U.S. Activist's Parents Demand Answers From Israel

U.S. activist remains in critical condition after being hit by Israeli forces.

JERUSALEM, March 24, 2009 — -- It happens every Friday. Palestinians, left-wing Israelis and international protestors gather in the Palestinian West Bank village of Ni'ilin to demonstrate against the construction of Israel's security barrier. It has been the scene of regular clashes with Israeli security forces.

But Friday, March 13, the usual stone-throwing clashes took a more serious turn when 38-year-old American peace activist Tristan Anderson of Oakland, Calif., was hit in the head by an Israeli tear gas canister.

Activists present said the canister was fired directly at Anderson from close range by Israel's security forces. He received treatment from Palestinian medics at the scene, and was then transferred to Tel Hashomer hospital near Tel Aviv.

He has had three brain surgeries since and has suffered serious damage to his frontal lobe. He remains in critical condition, according to his doctors.

Parents: Israel Must Take 'Full Responsibility for the Shooting'

On Monday his parents, Nancy and Michael Anderson, gave a press conference in Jerusalem.

"We want the Israeli government to take full responsibility for the shooting of our son," said an emotional Nancy Anderson. "I don't carry any negative feelings toward the soldier who shot our son. All I feel is love for Tristan and fear for his recovery."

The Israeli army said there was heavy stone throwing in the area at the time with many masked demonstrators involved. The Israeli foreign ministry said Anderson's injury was the regrettable result of rioting.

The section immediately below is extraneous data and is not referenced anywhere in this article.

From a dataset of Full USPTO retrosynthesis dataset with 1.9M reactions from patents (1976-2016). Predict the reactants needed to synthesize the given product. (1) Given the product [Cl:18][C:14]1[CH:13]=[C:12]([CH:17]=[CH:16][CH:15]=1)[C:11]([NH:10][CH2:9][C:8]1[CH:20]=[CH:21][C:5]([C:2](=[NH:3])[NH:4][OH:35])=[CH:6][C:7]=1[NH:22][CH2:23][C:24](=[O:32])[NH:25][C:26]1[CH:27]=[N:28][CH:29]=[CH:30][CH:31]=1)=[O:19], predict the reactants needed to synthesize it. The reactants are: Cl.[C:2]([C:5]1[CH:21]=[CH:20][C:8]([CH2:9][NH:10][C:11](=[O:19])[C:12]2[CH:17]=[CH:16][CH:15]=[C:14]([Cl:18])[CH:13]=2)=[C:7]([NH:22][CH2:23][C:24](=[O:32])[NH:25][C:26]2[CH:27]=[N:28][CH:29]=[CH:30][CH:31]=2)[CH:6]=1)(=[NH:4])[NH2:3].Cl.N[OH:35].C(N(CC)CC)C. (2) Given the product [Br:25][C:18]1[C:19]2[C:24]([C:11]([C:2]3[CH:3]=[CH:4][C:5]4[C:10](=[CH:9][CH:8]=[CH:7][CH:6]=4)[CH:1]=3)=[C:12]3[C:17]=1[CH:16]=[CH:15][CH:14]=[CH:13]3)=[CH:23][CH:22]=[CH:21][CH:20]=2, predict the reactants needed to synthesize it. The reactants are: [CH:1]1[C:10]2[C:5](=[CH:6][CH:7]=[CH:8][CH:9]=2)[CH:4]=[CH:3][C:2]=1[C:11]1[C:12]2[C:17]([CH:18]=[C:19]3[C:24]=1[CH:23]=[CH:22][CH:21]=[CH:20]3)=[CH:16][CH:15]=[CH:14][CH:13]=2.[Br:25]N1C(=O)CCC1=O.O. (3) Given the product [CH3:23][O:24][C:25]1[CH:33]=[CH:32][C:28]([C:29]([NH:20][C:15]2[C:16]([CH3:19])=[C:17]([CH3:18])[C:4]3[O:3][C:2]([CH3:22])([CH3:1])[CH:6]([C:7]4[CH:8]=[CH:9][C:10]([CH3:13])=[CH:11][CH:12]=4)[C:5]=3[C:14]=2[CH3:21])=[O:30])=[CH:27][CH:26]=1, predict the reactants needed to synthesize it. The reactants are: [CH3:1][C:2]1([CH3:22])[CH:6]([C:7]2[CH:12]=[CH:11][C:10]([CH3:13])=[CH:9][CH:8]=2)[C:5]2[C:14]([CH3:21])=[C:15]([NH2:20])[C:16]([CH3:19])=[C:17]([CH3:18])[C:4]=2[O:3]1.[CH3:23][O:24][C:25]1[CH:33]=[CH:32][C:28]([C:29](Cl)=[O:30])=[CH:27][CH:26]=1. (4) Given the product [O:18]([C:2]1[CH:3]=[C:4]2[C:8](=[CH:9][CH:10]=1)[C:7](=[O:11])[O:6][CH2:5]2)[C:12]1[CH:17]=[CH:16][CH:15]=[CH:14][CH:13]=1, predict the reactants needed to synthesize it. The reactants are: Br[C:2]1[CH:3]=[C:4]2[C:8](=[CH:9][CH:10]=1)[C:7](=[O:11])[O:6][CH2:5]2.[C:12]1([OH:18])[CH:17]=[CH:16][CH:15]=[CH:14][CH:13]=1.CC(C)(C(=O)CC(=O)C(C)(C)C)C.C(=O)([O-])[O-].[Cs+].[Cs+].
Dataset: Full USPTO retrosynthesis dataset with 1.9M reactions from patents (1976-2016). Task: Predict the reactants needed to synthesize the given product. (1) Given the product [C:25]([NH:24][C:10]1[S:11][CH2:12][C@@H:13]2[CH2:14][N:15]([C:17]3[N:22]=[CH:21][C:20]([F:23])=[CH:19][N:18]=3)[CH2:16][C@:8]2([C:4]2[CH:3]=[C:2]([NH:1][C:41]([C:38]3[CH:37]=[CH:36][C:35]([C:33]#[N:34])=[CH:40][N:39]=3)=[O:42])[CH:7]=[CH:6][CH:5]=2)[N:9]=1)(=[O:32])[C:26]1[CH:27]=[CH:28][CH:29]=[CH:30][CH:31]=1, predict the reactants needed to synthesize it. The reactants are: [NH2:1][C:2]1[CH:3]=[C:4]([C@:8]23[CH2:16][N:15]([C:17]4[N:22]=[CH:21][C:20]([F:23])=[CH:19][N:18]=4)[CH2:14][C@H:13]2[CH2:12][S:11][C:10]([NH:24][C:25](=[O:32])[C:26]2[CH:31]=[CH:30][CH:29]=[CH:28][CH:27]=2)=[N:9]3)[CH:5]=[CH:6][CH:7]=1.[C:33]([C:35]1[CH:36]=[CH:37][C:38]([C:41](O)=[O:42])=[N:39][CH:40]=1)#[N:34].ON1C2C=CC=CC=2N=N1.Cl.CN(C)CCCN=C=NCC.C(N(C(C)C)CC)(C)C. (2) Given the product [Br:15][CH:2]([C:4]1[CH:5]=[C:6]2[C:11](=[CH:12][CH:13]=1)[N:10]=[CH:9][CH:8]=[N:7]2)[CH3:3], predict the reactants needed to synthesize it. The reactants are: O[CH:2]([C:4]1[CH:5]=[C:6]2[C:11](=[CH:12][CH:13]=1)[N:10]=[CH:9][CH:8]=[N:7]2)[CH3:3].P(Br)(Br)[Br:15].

"Anyone taking part in a riot notorious for its violent and aggressive agitators armed with rocks and fire bombs has actively chosen to do so," read a statement released by the army's press office. "Such a person is no doubt aware of the inherent risks and has elected to participate regardless."

Anderson is a veteran of peace activism, but this was his first trip to Israel. He was here with his Jewish girlfriend on a three-month trip after which he was due to join his parents for a family vacation in Europe.

"He came to understand for himself what the Israeli-Palestinian conflict was all about," said Michael Anderson, his father. "It is ironic that the country in which he was shot is a democracy where it is supposed to be a duty for everyone to follow their conscience. We want to know what happened to our son."

Four Palestinians have been killed in the clashes in and around Ni'ilin during the past year. Israel's security barrier, which Israel claims is designed to prevent attacks by Palestinian suicide bombers, will separate villagers from 400 acres of their farm land.